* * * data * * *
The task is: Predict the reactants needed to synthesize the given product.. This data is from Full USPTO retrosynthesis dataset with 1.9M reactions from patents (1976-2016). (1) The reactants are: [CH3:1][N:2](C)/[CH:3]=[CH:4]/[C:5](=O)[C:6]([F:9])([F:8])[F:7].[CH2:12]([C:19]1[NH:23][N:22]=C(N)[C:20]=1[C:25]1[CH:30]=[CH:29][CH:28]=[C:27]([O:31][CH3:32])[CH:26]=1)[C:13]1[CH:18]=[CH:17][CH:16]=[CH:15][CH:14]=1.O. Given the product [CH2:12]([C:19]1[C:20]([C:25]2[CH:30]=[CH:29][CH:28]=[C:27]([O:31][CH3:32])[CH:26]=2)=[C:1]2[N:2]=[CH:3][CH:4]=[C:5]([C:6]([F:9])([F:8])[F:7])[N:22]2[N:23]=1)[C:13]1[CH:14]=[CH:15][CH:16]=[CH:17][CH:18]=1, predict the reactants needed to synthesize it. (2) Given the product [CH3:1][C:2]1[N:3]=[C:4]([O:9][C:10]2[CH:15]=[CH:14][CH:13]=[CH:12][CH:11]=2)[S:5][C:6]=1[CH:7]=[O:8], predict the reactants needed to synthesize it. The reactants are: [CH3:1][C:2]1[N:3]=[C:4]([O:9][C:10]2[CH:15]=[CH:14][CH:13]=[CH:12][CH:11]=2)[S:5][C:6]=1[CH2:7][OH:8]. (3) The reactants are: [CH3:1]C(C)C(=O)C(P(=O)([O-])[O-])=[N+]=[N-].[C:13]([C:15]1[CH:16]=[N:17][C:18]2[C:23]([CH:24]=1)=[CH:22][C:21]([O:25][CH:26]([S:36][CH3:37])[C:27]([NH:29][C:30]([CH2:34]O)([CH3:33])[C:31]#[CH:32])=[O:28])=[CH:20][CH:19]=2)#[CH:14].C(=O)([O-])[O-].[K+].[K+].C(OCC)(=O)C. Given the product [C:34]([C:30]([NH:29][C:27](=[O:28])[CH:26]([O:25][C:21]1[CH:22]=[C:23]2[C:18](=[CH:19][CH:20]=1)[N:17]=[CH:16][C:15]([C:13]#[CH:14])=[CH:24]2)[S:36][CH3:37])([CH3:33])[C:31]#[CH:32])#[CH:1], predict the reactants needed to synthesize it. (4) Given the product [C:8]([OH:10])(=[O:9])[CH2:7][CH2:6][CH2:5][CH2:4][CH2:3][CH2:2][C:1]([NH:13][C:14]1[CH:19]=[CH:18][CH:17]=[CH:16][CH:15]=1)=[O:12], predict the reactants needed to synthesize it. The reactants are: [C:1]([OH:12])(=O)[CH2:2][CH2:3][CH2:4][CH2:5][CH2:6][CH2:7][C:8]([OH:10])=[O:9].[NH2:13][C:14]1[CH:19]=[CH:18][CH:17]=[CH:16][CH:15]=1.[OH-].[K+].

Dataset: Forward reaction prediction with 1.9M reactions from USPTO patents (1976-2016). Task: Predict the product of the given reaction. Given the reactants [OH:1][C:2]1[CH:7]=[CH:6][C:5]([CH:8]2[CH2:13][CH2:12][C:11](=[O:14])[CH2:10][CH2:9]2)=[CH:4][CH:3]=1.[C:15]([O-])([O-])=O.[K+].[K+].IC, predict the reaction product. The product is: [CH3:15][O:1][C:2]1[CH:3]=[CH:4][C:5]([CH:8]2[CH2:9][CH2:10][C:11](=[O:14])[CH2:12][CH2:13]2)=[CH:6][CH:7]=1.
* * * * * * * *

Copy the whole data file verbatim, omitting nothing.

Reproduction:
The task is: Predict the reactants needed to synthesize the given product.. This data is from Full USPTO retrosynthesis dataset with 1.9M reactions from patents (1976-2016). (1) The reactants are: [CH3:1][N:2](C)/[CH:3]=[CH:4]/[C:5](=O)[C:6]([F:9])([F:8])[F:7].[CH2:12]([C:19]1[NH:23][N:22]=C(N)[C:20]=1[C:25]1[CH:30]=[CH:29][CH:28]=[C:27]([O:31][CH3:32])[CH:26]=1)[C:13]1[CH:18]=[CH:17][CH:16]=[CH:15][CH:14]=1.O. Given the product [CH2:12]([C:19]1[C:20]([C:25]2[CH:30]=[CH:29][CH:28]=[C:27]([O:31][CH3:32])[CH:26]=2)=[C:1]2[N:2]=[CH:3][CH:4]=[C:5]([C:6]([F:9])([F:8])[F:7])[N:22]2[N:23]=1)[C:13]1[CH:14]=[CH:15][CH:16]=[CH:17][CH:18]=1, predict the reactants needed to synthesize it. (2) Given the product [CH3:1][C:2]1[N:3]=[C:4]([O:9][C:10]2[CH:15]=[CH:14][CH:13]=[CH:12][CH:11]=2)[S:5][C:6]=1[CH:7]=[O:8], predict the reactants needed to synthesize it. The reactants are: [CH3:1][C:2]1[N:3]=[C:4]([O:9][C:10]2[CH:15]=[CH:14][CH:13]=[CH:12][CH:11]=2)[S:5][C:6]=1[CH2:7][OH:8]. (3) The reactants are: [CH3:1]C(C)C(=O)C(P(=O)([O-])[O-])=[N+]=[N-].[C:13]([C:15]1[CH:16]=[N:17][C:18]2[C:23]([CH:24]=1)=[CH:22][C:21]([O:25][CH:26]([S:36][CH3:37])[C:27]([NH:29][C:30]([CH2:34]O)([CH3:33])[C:31]#[CH:32])=[O:28])=[CH:20][CH:19]=2)#[CH:14].C(=O)([O-])[O-].[K+].[K+].C(OCC)(=O)C. Given the product [C:34]([C:30]([NH:29][C:27](=[O:28])[CH:26]([O:25][C:21]1[CH:22]=[C:23]2[C:18](=[CH:19][CH:20]=1)[N:17]=[CH:16][C:15]([C:13]#[CH:14])=[CH:24]2)[S:36][CH3:37])([CH3:33])[C:31]#[CH:32])#[CH:1], predict the reactants needed to synthesize it. (4) Given the product [C:8]([OH:10])(=[O:9])[CH2:7][CH2:6][CH2:5][CH2:4][CH2:3][CH2:2][C:1]([NH:13][C:14]1[CH:19]=[CH:18][CH:17]=[CH:16][CH:15]=1)=[O:12], predict the reactants needed to synthesize it. The reactants are: [C:1]([OH:12])(=O)[CH2:2][CH2:3][CH2:4][CH2:5][CH2:6][CH2:7][C:8]([OH:10])=[O:9].[NH2:13][C:14]1[CH:19]=[CH:18][CH:17]=[CH:16][CH:15]=1.[OH-].[K+].

Dataset: Forward reaction prediction with 1.9M reactions from USPTO patents (1976-2016). Task: Predict the product of the given reaction. Given the reactants [OH:1][C:2]1[CH:7]=[CH:6][C:5]([CH:8]2[CH2:13][CH2:12][C:11](=[O:14])[CH2:10][CH2:9]2)=[CH:4][CH:3]=1.[C:15]([O-])([O-])=O.[K+].[K+].IC, predict the reaction product. The product is: [CH3:15][O:1][C:2]1[CH:3]=[CH:4][C:5]([CH:8]2[CH2:9][CH2:10][C:11](=[O:14])[CH2:12][CH2:13]2)=[CH:6][CH:7]=1.